Having made such an assertive entrance, they continue to impress with a further set of songs that draw upon their West Country background, the forces of nature and a female perspective. Second up showcases Tremlett’s sorrowful violin on the heartbreak-themed ‘Sweet Summer Rain’ with its almost ethereal keyboards swirl from producer Jack Henderson and cascading melody line, moving on to ‘Patchwork’, an optimistic love song underpinned by an insistent tapping and tumbling military beat and fleshed out with violin and piano. ‘Same Old Records’ takes a swerve into jazzier areas with gypsy violin and Andrew Tween from Seth Lakeman’s band providing syncopated drums, the finger-clicking rhythm and twin vocals calling to mind a folksier Cleo Laine.

Things are pared back to primarily acoustic guitar for ‘That Road’, a terrific moody, soulful number, the melody and vocal delivery of which can’t help but call to mind Bill Withers’s ‘Ain’t No Sunshine’. Introduced by piano trills and almost Oriental-flavoured violin waterfalls, the album closes with the title track, written on a Cornwall beach and looking to evoke that sense of feeling the most alive in the darkest hours, embracing rather than running from the metaphorical winds and tides.

Potentially the West Country’s answer to First Aid Kit, currently, the trio largely seem to only play around their own backyard. I suspect their horizons are about to expand dramatically.

Mike Davies

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Velvet & Stone announce debut album

Velvet & Stone

The Storm is the debut release from Devon-based alt-folk trio Velvet & Stone. Lyrically drawing on a rich palette of life stories, life events, the natural world and melancholy West Country tales, The Storm is exquisitely delivered in six haunting compositions, topped by distinctive vocals, crisp guitars and soaring violin.

Formed by “fates colliding” at a Devon pub in February 2014, Velvet & Stone comprises Lara Snowdon (lead vocals, acoustic guitar), Holly Jo Gilbert-West (lead vocals, acoustic guitar) and Kathryn Tremlett (violin, piano).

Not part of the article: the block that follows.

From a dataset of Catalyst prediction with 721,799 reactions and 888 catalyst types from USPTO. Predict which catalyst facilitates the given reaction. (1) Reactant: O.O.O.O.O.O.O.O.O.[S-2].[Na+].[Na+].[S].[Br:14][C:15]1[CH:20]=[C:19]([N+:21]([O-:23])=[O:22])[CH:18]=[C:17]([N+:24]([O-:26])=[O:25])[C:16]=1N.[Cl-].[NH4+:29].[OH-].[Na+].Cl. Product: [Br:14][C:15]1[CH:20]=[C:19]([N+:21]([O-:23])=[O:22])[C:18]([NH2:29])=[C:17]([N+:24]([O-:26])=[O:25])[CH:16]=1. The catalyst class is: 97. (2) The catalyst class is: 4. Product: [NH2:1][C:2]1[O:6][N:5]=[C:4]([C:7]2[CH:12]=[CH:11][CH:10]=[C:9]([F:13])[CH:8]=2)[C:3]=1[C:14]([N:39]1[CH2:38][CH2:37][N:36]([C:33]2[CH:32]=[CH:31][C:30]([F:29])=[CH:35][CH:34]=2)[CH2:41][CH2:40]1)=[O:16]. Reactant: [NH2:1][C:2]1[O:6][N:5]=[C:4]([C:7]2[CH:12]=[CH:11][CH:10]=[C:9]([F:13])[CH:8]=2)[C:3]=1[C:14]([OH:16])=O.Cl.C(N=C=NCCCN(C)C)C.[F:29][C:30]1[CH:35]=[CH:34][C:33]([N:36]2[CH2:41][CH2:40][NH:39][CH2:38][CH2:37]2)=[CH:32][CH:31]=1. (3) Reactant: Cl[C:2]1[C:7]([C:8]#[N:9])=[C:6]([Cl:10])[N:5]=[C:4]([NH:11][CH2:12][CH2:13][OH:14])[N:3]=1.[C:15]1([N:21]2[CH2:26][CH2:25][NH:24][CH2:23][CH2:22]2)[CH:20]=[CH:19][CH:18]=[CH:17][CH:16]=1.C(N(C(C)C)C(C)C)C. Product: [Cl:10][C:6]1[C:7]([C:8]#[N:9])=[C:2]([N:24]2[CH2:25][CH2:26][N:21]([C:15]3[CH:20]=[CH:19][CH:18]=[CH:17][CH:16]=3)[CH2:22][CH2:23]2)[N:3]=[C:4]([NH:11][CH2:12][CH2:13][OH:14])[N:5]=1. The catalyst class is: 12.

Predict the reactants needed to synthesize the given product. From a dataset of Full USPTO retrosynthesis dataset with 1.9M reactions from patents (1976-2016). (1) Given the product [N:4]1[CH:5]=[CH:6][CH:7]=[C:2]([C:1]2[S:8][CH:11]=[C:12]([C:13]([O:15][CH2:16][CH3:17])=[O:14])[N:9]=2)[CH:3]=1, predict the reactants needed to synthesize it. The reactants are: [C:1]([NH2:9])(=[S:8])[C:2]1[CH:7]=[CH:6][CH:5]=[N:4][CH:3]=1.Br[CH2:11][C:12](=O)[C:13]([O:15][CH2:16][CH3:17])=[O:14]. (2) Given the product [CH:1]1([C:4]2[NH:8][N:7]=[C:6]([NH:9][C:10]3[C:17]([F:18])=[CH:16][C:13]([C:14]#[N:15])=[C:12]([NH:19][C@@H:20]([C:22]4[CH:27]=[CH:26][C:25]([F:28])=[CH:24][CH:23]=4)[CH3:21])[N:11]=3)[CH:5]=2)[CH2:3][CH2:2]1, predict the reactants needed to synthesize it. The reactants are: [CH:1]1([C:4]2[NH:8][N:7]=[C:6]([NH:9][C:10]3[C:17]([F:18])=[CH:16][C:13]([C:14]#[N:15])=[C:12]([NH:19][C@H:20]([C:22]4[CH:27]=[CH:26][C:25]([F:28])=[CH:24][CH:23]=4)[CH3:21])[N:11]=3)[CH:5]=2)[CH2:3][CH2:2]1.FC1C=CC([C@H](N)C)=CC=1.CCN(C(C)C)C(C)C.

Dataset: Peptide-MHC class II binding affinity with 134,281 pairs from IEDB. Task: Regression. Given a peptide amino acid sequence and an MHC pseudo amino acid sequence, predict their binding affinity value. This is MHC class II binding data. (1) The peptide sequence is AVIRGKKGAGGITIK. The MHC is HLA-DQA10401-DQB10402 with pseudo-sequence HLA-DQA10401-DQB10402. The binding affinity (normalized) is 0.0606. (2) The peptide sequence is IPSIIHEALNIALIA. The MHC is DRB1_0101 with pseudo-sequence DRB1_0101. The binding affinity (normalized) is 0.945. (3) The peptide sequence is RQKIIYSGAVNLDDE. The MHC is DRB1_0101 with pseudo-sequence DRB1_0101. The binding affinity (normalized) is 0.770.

“We all bring different things to the group,” says Lara. “Holly and I have a folk background. Kat adds another dimension with her classical past.”

“We all contribute to the writing and play around with a mix of genres. Our songs focus on stories of us, people we know, or things we’re inspired by. We’re lucky to live in such a beautiful part of the world and that comes through in our music,” Holly explains.

Within months of forming, the talented trio won an opportunity to record at The Convent – a venue and studio in Stroud, Gloucestershire and The Storm is the stunning result.

Joining Velvet & Stone for the recording sessions were renowned musicians Ben Nicholls (Seth Lakeman, Patsy Reid) on bass, and drummer Andrew Tween (Seth Lakeman, Show of Hands), while producer Jack Henderson (Over The Rhine, Cowboy Junkies) also played guitar and keyboards.

The Storm opens with the sublime ‘Fisherman’s Blues’, which focuses on a girl growing up in a fishing town. “It’s a folk song from a female perspective and is about the cycle of life,” says Lara, while ‘Forget About The Rain’ concerns heartbreak, and ‘Patchwork’, an equally poignant take on love, but with references to Devon, closing with the majestic title track.

“I wrote ‘The Storm’ on a beach in Cornwall,” says Lara. “It’s about the sense of feeling alive when there’s a storm coming. Soon after that we went up to Holly’s house and her mum was going storm chasing, so that added to it, although it’s metaphorical, not just about a physical storm.”

A compact, diverse and beguiling debut set, The Storm is sure to boost Velvet & Stone’s growing reputation.

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‘Same Old Record’ and ‘The Storm’ – live at The Convent: